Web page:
As a conservative business entity, the National Football League changes slowly. But it does change.
Lawyer Jay Moyer was introduced as the NFL's new No. 2 executive as the league's annual meetings began Monday. He is outranked only by the commissioner, Pete Rozelle.
Don Weiss remains as executive director in charge of most non-legal functions.
In recent years, Rozelle, who isn't a lawyer, has been increasingly involved in legal matters. His most-valued assistant has been his chief counsel, Moyer, whose promotion to NFL executive vice president reflects this.
In another change, Joe Browne becomes the NFL's top media representative as director of communications. Jim Heffernan remains as director of public relations.
San Francisco 49ers Coach Bill Walsh, whose team has won two of the last four Super Bowls, thinks the NFL could be relearning an old lesson this spring watching Steve Young and Doug Flutie.
"Lately we (NFL coaches) haven't paid enough attention to deflecting passes," Walsh said. "We've been concentrating on getting to the quarterback instead of getting our hands up to block the ball."
USFL linemen, who are trying to do both, have been charging in with raised arms because of the small size of some of their best passers, including Flutie.
"But that's a misperception," Walsh said. "A 5-10 quarterback isn't much more vulnerable to blocked passes than a 6-3 quarterback. The biggest difference is in the minds of the pass rushers. If they'd come in with their hands up, they'd deflect a lot more passes, no matter how tall the passer is."
The most alarming trend in the NFL is the way the league's franchises keep changing hands.
Three clubs (Dallas, Denver and San Diego) were sold last year. The sale of the Philadelphia Eagles became official Monday, and the New Orleans Saints are expected to be sold soon.
St. Louis is also entertaining offers. And in San Francisco, Eddie DeBartolo doesn't want to go on like this in small, windy Candlestick Park.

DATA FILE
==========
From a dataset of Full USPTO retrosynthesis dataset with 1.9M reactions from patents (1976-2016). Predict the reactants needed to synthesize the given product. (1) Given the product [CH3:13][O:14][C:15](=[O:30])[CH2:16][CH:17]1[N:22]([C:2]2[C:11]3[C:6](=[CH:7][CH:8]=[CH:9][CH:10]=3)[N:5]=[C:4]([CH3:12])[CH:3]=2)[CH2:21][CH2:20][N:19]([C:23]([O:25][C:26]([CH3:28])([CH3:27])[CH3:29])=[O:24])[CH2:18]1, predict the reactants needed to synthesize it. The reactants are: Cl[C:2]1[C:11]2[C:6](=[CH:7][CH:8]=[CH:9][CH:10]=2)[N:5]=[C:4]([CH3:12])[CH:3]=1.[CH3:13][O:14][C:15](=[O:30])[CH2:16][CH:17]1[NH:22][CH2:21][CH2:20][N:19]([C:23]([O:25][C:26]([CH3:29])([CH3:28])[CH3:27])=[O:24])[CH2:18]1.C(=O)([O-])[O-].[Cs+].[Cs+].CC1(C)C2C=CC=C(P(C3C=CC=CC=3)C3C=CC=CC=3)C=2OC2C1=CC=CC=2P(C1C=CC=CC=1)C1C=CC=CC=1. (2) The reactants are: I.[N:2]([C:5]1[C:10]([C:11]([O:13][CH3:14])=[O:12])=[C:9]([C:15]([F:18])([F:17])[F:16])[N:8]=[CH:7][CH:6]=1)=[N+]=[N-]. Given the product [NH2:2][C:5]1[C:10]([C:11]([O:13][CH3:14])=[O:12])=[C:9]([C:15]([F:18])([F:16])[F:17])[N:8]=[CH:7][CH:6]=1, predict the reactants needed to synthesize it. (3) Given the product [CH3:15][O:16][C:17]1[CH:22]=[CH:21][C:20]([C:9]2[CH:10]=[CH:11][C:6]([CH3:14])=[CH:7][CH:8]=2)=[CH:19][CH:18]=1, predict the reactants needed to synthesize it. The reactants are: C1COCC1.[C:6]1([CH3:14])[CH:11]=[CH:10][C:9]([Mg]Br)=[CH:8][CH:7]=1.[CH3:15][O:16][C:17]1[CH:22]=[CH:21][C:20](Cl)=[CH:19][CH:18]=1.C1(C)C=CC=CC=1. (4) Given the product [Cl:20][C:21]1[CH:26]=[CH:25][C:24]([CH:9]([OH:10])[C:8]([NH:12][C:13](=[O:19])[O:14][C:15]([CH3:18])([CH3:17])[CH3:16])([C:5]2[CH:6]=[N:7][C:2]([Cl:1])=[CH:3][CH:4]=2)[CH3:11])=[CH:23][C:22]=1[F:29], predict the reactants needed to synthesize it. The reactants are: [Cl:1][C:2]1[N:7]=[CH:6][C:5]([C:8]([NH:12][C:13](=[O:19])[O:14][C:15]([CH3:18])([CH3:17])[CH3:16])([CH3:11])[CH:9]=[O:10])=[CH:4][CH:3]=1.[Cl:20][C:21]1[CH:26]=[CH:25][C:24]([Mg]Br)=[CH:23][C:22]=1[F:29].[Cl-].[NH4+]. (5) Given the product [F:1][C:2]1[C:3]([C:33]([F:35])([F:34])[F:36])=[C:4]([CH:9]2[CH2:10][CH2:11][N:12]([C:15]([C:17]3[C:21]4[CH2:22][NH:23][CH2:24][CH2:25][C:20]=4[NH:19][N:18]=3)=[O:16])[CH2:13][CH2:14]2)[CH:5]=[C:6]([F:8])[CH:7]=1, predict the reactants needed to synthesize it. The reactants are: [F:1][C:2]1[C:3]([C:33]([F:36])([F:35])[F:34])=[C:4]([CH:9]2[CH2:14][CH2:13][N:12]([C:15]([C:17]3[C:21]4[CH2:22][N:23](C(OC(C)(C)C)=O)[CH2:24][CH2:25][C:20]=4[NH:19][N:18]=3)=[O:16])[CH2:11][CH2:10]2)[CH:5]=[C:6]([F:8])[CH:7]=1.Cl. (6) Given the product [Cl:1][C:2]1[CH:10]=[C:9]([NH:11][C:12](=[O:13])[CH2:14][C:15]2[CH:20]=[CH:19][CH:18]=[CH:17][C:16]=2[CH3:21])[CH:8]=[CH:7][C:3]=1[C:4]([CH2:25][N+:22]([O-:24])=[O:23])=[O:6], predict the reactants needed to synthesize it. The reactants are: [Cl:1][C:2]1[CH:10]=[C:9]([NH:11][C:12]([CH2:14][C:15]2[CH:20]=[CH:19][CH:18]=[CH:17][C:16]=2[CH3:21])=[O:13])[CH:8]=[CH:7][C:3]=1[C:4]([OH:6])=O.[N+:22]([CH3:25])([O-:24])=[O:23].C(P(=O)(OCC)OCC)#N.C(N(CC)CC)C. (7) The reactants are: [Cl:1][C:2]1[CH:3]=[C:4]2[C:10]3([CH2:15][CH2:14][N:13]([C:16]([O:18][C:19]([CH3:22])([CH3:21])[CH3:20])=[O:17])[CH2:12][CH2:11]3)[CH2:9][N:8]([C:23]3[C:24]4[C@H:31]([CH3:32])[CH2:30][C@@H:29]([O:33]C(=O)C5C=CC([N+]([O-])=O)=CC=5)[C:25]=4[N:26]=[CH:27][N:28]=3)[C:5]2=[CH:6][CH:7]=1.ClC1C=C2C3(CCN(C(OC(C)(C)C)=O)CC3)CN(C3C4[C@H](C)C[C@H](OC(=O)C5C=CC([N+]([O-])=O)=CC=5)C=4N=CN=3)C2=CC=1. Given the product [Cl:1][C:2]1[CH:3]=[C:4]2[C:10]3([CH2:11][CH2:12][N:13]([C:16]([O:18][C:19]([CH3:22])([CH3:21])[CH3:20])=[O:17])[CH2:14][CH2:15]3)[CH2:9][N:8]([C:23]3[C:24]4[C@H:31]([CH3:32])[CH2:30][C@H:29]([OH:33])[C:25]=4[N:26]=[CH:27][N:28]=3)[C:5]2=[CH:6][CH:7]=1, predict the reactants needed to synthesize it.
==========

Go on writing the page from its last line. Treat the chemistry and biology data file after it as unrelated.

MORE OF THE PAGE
That's seven disaffected ownerships in a 28-team league--or 25% of the whole.
Are the people who run the NFL beginning to bail out? Rozelle doesn't think so.
"There isn't any trend," Rozelle said. "Each case was different."
Health and personal financial pressures were responsible in four instances, he said, mentioning Dallas, San Diego, New Orleans and Philadelphia.
In a fifth instance, Rozelle said Denver's Edgar Kaiser wants to live in Canada and didn't want to be an absentee owner.
As for St. Louis and San Francisco, inadequate parks are causing the trouble.
In St. Louis, Bill Bidwill is reportedly ready to sell. In San Francisco, whose politicians can't seem to get organized on a serviceable new stadium, DeBartolo is thinking of moving.
Some NFL owners are saying that two years from today, San Francisco will have neither major-league baseball nor football.
From Brooklyn to the Pacific Coast, big-league teams are seldom appreciated until they are gone.
The convention this week has brought together a group of NFL owners and club executives who have seldom looked happier.
It's unanimous. The frowns they wore in Hawaii last year and at the Palm Springs convention in 1983 have been replaced by smiles.
They are momentarily expecting the collapse of the USFL, which has quit challenging them for new college prospects.
Said Rozelle: "Flutie is the only player (the USFL) signed this year who would have gone in the first five or six rounds of our draft."
Seemingly overnight, the NFL's financial health has drastically improved:
--A year ago today, Rozelle testified that in 1986, most NFL clubs would be losing money.
--After talking things over with his owners Monday in Phoenix, he said: "They're all either making money or will take steps to make money this season."
The steps doubtless include raising ticket prices.
His gloomy assessment last spring, he said, was based on projections that because of competition with the USFL, player salaries would continue to escalate at 25% per year or more.
Instead, lacking USFL competition, NFL salary costs will stagnate.
They're already on the way down, in fact. The roster limit will revert to 45 from 49 this season, Rozelle said, eliminating 112 players who earned an average $100,000 last year.
The upshot is that for NFL owners, the bad old days are over, apparently, and for their players, they are back.
In spite of a drop in TV ratings, the NFL is more than holding its own, Rozelle said. "All three surveys--Harris, CBS-New York Times and USA Today--show that football is the nation's most popular sport."